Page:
Depression is not a normal part of aging, but it’s a common problem. Depression in the elderly is often dismissed or not detected because it’s attributed to the physical, social and economic difficulties of aging. If left untreated, it can lead to a poor quality of life and even suicide.
CAUSES OF DEPRESSION
- life changes
- loss of a loved one
- genetic factors
- side effect of high blood pressure and arthritis medications
- side effect of combining some medicines
- thyroid problems
WARNING SIGNS OF DEPRESSION
- excessive crying
- aches and pains that don’t respond to treatment
- sleeping problems
- eating problems (loss of appetite, weight gain or loss)
- difficulty concentrating, remembering or making decisions
- feelings of hopelessness or pessimism
- thoughts of death
- suicide attempts
- a persistent sad, anxious or “empty” mood
- loss of interest or pleasure in ordinary activities, including sex
SENIORS AND SUICIDE
The suicide rate in older adults is 50 percent higher than in any other age group. Suicide is rarely caused by one single event. Suicidal people often show warning signs. They may have had a recent loss or expect one. They may become preoccupied with death or take unnecessary risks. Some may give away prized possessions or acquire a weapon. If you know someone who is contemplating suicide, or you’re having those feelings yourself, get professional help immediately. Never dare someone to carry through with a suicide threat.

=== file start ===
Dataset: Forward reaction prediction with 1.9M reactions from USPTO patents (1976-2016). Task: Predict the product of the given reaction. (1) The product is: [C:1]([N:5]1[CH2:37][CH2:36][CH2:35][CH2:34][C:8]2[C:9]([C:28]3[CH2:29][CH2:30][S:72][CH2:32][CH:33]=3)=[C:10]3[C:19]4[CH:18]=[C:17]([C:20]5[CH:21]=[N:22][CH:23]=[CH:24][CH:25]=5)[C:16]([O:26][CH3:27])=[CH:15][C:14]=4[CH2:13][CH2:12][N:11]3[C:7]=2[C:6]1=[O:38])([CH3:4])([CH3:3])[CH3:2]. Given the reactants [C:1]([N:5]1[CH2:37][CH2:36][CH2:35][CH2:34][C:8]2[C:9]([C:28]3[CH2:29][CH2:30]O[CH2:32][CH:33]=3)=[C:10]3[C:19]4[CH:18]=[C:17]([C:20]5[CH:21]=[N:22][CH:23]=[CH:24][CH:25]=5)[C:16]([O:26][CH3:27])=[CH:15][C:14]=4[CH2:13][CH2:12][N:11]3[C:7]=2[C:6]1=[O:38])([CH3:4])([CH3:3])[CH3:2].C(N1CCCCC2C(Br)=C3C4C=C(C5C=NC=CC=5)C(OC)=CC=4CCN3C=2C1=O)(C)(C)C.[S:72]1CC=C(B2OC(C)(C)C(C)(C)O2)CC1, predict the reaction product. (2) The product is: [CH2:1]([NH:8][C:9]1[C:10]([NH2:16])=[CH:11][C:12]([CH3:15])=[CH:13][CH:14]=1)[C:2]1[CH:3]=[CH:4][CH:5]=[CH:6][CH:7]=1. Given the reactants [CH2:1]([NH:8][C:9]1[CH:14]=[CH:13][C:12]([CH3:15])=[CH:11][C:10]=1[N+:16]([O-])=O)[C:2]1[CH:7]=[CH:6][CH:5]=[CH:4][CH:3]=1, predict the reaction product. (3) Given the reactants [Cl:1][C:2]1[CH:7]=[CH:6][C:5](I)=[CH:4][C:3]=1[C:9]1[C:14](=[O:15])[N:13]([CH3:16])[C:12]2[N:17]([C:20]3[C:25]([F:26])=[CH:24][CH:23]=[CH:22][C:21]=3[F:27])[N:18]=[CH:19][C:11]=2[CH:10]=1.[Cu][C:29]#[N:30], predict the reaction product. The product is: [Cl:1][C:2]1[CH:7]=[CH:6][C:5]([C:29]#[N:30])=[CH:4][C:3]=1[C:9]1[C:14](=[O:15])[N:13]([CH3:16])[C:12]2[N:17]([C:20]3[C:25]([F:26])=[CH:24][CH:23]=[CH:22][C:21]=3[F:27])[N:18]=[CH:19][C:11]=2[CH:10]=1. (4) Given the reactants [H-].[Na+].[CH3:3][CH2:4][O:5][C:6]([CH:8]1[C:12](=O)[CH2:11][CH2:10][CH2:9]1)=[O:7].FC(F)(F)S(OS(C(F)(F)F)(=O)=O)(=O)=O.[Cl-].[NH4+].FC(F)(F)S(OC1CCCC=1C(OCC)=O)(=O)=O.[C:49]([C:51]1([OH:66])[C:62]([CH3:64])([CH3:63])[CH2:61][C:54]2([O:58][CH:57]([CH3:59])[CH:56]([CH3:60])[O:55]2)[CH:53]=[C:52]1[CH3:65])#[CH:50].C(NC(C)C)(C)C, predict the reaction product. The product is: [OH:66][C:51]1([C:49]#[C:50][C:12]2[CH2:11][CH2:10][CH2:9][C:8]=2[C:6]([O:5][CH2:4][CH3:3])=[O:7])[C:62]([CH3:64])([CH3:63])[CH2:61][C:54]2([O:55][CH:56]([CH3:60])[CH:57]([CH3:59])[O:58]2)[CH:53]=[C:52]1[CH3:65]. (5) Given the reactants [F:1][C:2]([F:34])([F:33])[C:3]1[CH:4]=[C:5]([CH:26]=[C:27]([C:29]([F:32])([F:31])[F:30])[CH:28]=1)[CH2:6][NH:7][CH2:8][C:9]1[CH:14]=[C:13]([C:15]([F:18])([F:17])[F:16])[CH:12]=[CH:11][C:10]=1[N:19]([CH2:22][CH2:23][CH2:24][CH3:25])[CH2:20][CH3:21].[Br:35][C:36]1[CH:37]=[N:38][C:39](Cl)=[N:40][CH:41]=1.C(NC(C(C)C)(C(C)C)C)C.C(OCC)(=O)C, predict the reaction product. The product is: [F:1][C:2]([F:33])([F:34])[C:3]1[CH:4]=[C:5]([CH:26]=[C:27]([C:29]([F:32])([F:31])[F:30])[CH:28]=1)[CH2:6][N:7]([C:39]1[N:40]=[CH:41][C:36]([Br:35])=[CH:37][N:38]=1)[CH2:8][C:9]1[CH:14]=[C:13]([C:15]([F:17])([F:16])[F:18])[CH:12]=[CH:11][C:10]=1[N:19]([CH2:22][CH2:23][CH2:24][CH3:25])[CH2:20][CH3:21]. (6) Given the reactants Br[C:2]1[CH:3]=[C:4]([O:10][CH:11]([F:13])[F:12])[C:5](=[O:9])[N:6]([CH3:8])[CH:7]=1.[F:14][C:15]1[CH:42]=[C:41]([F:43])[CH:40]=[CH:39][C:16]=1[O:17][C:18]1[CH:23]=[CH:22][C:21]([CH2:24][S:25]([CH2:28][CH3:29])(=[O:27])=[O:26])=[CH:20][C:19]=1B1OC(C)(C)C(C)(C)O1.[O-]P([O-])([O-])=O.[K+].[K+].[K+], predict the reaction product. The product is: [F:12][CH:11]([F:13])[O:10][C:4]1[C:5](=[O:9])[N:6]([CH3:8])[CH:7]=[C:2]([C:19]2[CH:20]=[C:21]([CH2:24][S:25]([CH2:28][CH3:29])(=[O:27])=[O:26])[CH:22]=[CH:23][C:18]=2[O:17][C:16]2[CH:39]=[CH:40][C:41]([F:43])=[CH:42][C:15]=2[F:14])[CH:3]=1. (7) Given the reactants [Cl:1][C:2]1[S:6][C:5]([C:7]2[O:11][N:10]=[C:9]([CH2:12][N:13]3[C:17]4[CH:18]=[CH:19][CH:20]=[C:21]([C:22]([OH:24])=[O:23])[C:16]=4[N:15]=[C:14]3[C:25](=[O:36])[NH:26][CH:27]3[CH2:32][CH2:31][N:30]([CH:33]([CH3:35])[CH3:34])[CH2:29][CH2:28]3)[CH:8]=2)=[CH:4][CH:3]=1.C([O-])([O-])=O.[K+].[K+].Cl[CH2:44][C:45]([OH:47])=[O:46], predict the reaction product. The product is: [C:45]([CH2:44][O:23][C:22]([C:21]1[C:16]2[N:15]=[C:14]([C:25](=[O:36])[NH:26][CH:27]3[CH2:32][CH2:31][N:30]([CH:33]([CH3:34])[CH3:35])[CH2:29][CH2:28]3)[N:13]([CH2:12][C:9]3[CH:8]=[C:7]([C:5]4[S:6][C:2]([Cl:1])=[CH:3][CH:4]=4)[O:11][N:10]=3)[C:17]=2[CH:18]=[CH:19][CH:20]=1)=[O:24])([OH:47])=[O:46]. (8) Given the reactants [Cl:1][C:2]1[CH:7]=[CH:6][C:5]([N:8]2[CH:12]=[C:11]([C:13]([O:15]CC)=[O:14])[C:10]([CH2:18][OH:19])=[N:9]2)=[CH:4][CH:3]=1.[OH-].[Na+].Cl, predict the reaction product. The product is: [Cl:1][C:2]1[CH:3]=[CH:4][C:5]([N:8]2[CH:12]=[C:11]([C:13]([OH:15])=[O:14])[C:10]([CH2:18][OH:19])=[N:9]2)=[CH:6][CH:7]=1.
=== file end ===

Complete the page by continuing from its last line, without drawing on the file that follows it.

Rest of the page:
Depression will not just go away, but it is a treatable disorder. Treatments can include medication, counseling, diet modification and exercise. See your doctor for treatment options and a counseling referral. Community mental health centers often provide treatment based on your ability to pay.
WAYS TO HELP YOURSELF
- Talk about your feelings with supportive family members and friends.
- Get involved in an activity that you enjoy.
- Avoid isolating yourself.
- Keep your daily routine.
- Exercise regularly.
- Eat a well-balanced diet.
- Avoid drinking alcohol.